Assessing deep learning for query expansion in domain-specific arabic information retrieval

Tracking #: 2168-3381

Wiem Lahbib
Ibrahim Bounhas
Yahya Slimani

Responsible editor: 
Guest Editors Semantic Deep Learning 2018

Submission type: 
Full Paper
Information Retrieval systems are limited because of the term mismatch issue. User queries are generally imprecise and incomplete; thus, important terms may be missing in the query. Employing classic models based on exact matching between documents and queries cannot resolve such problem. In this article, we propose to integrate domain terminologies into the Query Expansion process (QE) in order to enhance the Arabic IR results. Thus, we investigate different experimental parameters such as corpus size, the query length, the expansion method and the word representation models. In a first model’s category, we use deep learning-based models (i.e. word2vec and GloVe). In the second one, we build a cooccurrence-based probabilistic graph and compute similarities with the ranking function BM25 and we compare the results of Latent Semantic Analysis (LSA) with both of them. To evaluate our approaches, we conduct multiple experimental scenarios. All experiments are performed on a test collection called Kunuz providing domain-specific documents. This allows us to assess the impact of domain knowledge on QE. According to multiple state-of-the-art evaluation metrics, results show that incorporating domain terminologies in the QE process outperforms the same process without using terminologies. Results also show that deep learning-based QE enhances recall.
Full PDF Version: 


Solicited Reviews:
Click to Expand/Collapse
Review #1
By Dagmar Gromann submitted on 31/Mar/2019
Review Comment:

We appreciate the effort of the authors to address reviewers' comments. However, after three requests from different rounds of reviews to improve the quality of writing of the paper and comply with the style guide, the quality of writing is still very poor and the way that figures, tables, equations are pressed next to the text provides a horrible layout. These two points, as explicitly stated before, are enough to not recommend this paper for publication. However, there are also some futher points listed below.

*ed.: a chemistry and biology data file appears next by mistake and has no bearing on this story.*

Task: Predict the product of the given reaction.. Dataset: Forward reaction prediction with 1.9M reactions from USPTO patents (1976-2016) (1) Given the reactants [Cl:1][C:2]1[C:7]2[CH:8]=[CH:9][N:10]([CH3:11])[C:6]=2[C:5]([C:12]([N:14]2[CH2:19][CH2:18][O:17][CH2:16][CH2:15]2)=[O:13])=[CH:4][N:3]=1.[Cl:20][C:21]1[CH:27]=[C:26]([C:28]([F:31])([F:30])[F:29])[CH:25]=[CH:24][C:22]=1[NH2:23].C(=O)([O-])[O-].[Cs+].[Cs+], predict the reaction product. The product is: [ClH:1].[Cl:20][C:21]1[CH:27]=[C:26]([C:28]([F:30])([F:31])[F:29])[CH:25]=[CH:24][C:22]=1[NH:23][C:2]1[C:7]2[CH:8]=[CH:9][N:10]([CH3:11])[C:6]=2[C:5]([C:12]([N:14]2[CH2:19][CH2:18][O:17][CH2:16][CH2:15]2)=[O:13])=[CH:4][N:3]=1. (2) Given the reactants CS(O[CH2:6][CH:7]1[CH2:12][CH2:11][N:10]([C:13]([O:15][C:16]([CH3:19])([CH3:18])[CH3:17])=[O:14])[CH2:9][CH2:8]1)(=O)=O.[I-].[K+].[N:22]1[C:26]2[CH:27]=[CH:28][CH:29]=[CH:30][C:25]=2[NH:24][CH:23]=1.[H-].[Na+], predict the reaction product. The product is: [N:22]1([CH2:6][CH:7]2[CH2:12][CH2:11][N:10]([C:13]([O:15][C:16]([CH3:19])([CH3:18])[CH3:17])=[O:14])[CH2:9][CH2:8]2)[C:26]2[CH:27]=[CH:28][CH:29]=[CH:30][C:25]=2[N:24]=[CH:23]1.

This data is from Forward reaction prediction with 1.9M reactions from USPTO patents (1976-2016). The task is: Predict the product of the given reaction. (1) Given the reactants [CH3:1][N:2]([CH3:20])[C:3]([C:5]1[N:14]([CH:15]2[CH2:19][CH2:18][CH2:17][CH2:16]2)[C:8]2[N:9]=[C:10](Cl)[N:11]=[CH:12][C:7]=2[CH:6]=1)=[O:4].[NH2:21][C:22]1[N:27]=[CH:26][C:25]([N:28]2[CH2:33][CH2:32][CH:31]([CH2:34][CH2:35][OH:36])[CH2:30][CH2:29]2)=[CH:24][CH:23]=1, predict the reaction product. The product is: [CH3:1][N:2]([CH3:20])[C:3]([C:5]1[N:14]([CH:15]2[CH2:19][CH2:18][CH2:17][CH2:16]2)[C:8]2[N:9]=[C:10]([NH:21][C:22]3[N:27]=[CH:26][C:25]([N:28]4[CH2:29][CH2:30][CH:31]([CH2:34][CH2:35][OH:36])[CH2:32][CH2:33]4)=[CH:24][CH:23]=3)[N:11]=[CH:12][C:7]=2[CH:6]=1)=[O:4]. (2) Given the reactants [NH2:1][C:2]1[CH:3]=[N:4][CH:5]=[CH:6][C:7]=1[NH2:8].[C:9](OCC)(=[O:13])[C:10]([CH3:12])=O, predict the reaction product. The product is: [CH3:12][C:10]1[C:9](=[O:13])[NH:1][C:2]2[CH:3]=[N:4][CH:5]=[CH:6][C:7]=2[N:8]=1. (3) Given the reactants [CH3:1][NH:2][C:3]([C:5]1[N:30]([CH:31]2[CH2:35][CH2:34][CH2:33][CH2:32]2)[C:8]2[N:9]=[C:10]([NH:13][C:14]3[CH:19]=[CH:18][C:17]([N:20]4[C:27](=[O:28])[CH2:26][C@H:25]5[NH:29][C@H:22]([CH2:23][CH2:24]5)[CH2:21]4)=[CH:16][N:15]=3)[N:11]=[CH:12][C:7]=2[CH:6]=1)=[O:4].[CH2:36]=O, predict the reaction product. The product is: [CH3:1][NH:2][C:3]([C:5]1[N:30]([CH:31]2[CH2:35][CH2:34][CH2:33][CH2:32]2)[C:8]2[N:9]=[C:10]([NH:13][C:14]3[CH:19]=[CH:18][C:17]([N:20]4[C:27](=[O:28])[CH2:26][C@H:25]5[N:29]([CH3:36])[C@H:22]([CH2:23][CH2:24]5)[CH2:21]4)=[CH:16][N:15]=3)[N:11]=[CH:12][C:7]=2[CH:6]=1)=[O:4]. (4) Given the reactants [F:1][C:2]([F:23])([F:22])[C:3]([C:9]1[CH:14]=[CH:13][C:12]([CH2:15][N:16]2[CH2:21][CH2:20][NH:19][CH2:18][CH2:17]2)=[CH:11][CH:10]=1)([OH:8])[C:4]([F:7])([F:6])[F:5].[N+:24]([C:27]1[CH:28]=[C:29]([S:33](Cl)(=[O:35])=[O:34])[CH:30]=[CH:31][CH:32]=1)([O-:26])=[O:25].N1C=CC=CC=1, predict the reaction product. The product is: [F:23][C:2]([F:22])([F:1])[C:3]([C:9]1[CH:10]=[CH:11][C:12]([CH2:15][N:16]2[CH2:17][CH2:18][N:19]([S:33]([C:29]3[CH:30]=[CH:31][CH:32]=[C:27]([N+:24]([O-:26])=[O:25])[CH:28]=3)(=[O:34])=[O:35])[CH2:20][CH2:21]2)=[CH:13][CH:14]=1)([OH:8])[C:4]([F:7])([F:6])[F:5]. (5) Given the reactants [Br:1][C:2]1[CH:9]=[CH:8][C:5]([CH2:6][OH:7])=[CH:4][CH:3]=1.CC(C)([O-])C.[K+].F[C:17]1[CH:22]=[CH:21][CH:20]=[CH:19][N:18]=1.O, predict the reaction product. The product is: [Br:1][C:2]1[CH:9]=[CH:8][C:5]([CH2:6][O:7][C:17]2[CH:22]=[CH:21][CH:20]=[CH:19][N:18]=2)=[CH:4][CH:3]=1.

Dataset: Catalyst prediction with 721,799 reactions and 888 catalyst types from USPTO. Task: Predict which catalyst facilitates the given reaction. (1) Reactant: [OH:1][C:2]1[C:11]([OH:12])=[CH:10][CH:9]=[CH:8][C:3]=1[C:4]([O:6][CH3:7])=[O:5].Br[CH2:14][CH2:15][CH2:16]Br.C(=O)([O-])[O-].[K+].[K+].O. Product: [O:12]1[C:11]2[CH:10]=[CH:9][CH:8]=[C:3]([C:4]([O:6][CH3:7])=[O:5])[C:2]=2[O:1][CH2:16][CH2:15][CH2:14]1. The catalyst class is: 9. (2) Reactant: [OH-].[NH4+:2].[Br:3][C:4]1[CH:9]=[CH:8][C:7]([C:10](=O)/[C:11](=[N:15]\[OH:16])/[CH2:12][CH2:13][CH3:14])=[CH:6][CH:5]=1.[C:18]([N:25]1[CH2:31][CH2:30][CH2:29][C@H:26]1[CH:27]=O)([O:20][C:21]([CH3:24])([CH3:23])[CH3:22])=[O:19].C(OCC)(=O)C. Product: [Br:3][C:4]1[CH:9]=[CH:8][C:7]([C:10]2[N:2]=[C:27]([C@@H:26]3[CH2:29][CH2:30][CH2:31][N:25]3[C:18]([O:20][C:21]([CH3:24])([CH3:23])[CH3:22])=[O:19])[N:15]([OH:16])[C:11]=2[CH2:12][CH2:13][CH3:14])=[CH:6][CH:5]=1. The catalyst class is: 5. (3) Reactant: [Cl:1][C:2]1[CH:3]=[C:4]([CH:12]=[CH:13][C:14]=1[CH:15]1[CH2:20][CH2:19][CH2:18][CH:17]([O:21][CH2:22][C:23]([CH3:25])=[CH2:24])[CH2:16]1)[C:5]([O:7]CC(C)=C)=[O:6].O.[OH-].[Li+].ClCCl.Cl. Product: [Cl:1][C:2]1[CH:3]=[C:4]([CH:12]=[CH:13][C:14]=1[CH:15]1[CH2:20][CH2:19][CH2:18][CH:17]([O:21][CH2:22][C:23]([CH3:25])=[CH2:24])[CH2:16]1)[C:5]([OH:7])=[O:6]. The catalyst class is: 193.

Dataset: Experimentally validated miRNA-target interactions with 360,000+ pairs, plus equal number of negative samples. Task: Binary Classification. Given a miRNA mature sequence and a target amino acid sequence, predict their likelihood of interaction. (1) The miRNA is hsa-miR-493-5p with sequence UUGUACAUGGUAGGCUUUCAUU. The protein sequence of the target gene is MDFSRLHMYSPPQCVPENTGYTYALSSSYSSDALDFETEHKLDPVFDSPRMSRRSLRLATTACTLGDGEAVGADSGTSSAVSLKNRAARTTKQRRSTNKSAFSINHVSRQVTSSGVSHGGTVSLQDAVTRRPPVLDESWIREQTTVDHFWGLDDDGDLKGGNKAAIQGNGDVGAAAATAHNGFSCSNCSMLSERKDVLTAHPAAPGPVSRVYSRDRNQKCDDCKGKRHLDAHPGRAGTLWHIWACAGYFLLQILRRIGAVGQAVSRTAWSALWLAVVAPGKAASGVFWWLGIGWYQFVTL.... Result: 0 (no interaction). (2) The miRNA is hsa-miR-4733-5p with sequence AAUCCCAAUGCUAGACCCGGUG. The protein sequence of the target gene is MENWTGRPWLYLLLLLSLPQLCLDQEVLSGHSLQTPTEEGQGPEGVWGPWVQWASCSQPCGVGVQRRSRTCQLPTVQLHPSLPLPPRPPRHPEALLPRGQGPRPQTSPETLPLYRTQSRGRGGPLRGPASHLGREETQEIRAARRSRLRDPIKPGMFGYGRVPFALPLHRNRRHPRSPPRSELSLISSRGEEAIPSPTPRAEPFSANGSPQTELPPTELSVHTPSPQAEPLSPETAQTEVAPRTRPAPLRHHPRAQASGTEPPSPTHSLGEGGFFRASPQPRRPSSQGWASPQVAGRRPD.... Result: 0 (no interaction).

Here just some examples:
- word embeddings models
- The Deep Learning helps...
- considered insufficient as for indexing or for matching
- Expansion term extraction
- 10.761 words => read as 10 comma 761 words in English
- consider this fund as a source of knowledge extraction.
- revealed by the Table 3
- was not chosen arbitrary
- consist on simple nominal entities
- and many more

There is also a range of open/now aggravated problems:
- when saying that embeddings cannot really be considered deep neural networks because they simply are not deep, renaming it to deep learning does not improve anything -> calling the section deep learning embeddings just makes things a lot worse
- the terminology extraction and creation process is still unclear - Section 4.1. states that the data from an already provided dataset described in Section 5.2. are utilized but then in the rest of the paper, Section 4.1. is referenced for the terminology creation method; In fact it goes from "terminologies must exist", we use the existing dataset, "As a result, we obtain 97 terminologies"; then in the end there is some obscure discussion about reference terminologies
- the whole argumentation about the good quality of the terminologies seems to build on a quality assurance by one single expert; having one person check 97 terminologies is no valid quality assurance
- embeddings do not generate similarity values "thanks to deep learning vectors"
- use of gender not consistent - the very first sentence refers to his when meaning user